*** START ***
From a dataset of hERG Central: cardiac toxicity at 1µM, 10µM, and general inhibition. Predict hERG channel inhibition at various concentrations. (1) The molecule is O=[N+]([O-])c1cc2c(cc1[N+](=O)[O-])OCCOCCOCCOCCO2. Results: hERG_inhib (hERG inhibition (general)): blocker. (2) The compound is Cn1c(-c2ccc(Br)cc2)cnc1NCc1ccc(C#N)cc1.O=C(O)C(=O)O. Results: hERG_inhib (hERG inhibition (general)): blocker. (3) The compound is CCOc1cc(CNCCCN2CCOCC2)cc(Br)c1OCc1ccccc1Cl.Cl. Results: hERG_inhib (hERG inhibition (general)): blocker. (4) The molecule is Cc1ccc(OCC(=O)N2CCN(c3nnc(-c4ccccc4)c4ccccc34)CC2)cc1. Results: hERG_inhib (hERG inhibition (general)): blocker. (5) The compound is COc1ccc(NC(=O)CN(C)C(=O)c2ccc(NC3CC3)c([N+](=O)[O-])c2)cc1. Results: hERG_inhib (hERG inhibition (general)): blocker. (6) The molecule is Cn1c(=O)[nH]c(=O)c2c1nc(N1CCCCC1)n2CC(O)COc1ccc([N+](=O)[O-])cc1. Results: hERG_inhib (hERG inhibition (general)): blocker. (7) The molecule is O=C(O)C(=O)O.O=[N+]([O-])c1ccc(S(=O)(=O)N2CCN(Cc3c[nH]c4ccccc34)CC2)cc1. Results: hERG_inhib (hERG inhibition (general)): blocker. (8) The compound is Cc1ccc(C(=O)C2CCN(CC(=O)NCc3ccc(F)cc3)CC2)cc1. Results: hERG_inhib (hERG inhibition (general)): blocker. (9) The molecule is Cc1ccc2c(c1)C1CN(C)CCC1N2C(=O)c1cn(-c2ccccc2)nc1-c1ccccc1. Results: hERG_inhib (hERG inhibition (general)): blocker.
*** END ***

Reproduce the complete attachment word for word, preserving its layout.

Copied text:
From a dataset of hERG Central: cardiac toxicity at 1µM, 10µM, and general inhibition. Predict hERG channel inhibition at various concentrations. (1) The molecule is O=[N+]([O-])c1cc2c(cc1[N+](=O)[O-])OCCOCCOCCOCCO2. Results: hERG_inhib (hERG inhibition (general)): blocker. (2) The compound is Cn1c(-c2ccc(Br)cc2)cnc1NCc1ccc(C#N)cc1.O=C(O)C(=O)O. Results: hERG_inhib (hERG inhibition (general)): blocker. (3) The compound is CCOc1cc(CNCCCN2CCOCC2)cc(Br)c1OCc1ccccc1Cl.Cl. Results: hERG_inhib (hERG inhibition (general)): blocker. (4) The molecule is Cc1ccc(OCC(=O)N2CCN(c3nnc(-c4ccccc4)c4ccccc34)CC2)cc1. Results: hERG_inhib (hERG inhibition (general)): blocker. (5) The compound is COc1ccc(NC(=O)CN(C)C(=O)c2ccc(NC3CC3)c([N+](=O)[O-])c2)cc1. Results: hERG_inhib (hERG inhibition (general)): blocker. (6) The molecule is Cn1c(=O)[nH]c(=O)c2c1nc(N1CCCCC1)n2CC(O)COc1ccc([N+](=O)[O-])cc1. Results: hERG_inhib (hERG inhibition (general)): blocker. (7) The molecule is O=C(O)C(=O)O.O=[N+]([O-])c1ccc(S(=O)(=O)N2CCN(Cc3c[nH]c4ccccc34)CC2)cc1. Results: hERG_inhib (hERG inhibition (general)): blocker. (8) The compound is Cc1ccc(C(=O)C2CCN(CC(=O)NCc3ccc(F)cc3)CC2)cc1. Results: hERG_inhib (hERG inhibition (general)): blocker. (9) The molecule is Cc1ccc2c(c1)C1CN(C)CCC1N2C(=O)c1cn(-c2ccccc2)nc1-c1ccccc1. Results: hERG_inhib (hERG inhibition (general)): blocker.